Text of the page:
• Ask yourself, “Can I order this online instead?” If the answer is yes, scratch that from your list. Most things can now be ordered online and delivered to your front door. Some grocery stores allow for online ordering in which they will do the shopping for you and allow you to pick your groceries up curbside.
  • Write a list of the necessary items. Remember, everything you jot down, you'll have to put away.
  • You'll want to organize your list into food genres (i.e., produce, cleaning supplies, snacks, freezer items, etc.)
  • Are you missing anything? Did you add too many items? Always double check.

And now, you're ready for the fun part of selecting the food.

Food Selection 

In case you aren't aware, nutrition plays a pivotal role in our inflammation and pain levels. Therefore, you want to try and opt for healthy food choices such as lean proteins, dark leafy greens, and whole grain foods that can help reduce inflammation in the diet.

Although those food choices may not taste as good going down as an ice cream sundae or pizza, Zapadka says it's worth the substitute.

“When I was younger, I could eat anything I wanted and never gain weight,” she remembers. “Because of my illnesses, I have awful digestive issues that cause severe weight gain. I had to change my entire diet to clean eating. I even go on leisurely walks to lose weight, but then I’d gain it back.”

An amazing and healthy dish.

With chronic pain comes bodily changes, which is why selecting wholesome foods is important. Zapadka says it’s hard a lot of the time to go food shopping, among other activities, because all aspects of life are different.

“From October 12 to December 24 of last year, I gained over 30 pounds,” she reveals. “I was literally eating lettuce and walking all day every day, and still gained the weight. So I vigilantly research what foods I should eat and then prepare my list ahead of time. It adds a sense of fun to the spree as I cross the items off my list, I feel productive and good about myself.”

Bring a Sweater

When you have chronic pain, particularly in your nervous system, you're going to want to bundle up a little for those trips to chilly grocery stores.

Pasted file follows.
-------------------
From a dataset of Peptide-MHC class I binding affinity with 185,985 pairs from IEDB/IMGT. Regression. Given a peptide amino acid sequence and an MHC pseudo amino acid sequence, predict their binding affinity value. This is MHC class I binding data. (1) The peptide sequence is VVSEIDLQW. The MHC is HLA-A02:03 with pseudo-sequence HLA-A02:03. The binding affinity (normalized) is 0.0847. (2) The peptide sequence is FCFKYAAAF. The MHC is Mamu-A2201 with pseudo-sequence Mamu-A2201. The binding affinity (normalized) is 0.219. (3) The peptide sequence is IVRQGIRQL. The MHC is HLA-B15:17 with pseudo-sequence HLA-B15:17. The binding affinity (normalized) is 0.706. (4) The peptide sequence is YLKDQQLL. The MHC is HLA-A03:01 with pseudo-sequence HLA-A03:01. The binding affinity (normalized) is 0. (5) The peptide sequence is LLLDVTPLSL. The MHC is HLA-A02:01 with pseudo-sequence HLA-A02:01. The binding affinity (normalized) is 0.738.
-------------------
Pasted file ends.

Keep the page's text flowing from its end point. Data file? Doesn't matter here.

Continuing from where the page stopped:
"A blast of polar ice always greets me at the entrance and lingers throughout my entire time," Zapadka declares. "I'll look around though, and recognize—it’s only me. The rest of the store is wearing tank tops while I’m freezing in a sweater. I always say, 'Fibromyalgia strikes again!'"

Woman with chronic nerve pain wearing a sweater.

The Drive Home

Like anything though, it will come and go. Just as you arrive at the store, you'll also leave and return home—hopefully, stocked with everything you came to get.

If the thought of shopping alone scares you, ask a friend or your caretaker to join. You could make a day out of it and get lunch immediately after, which will give you something to look forward to.

“Those are the times when you need to pause. There are days when I literally can’t do it. I literally can’t do anything and definitely can't fake it until I make it,” the warrior states. “On those days, I may need a little extra help.”

With help and proper planning, you can grocery shop just like anyone else.

Updated: February 20, 2020

Information provided within this article is for educational purposes and is not a substitute for medical advice. Those seeking specific medical advice should consult his or her doctor or surgeon. If you need to consult with a specialist, you may be able find a health care provider in our Specialist Finder. SpineNation does not endorse treatments, procedures, products or physicians.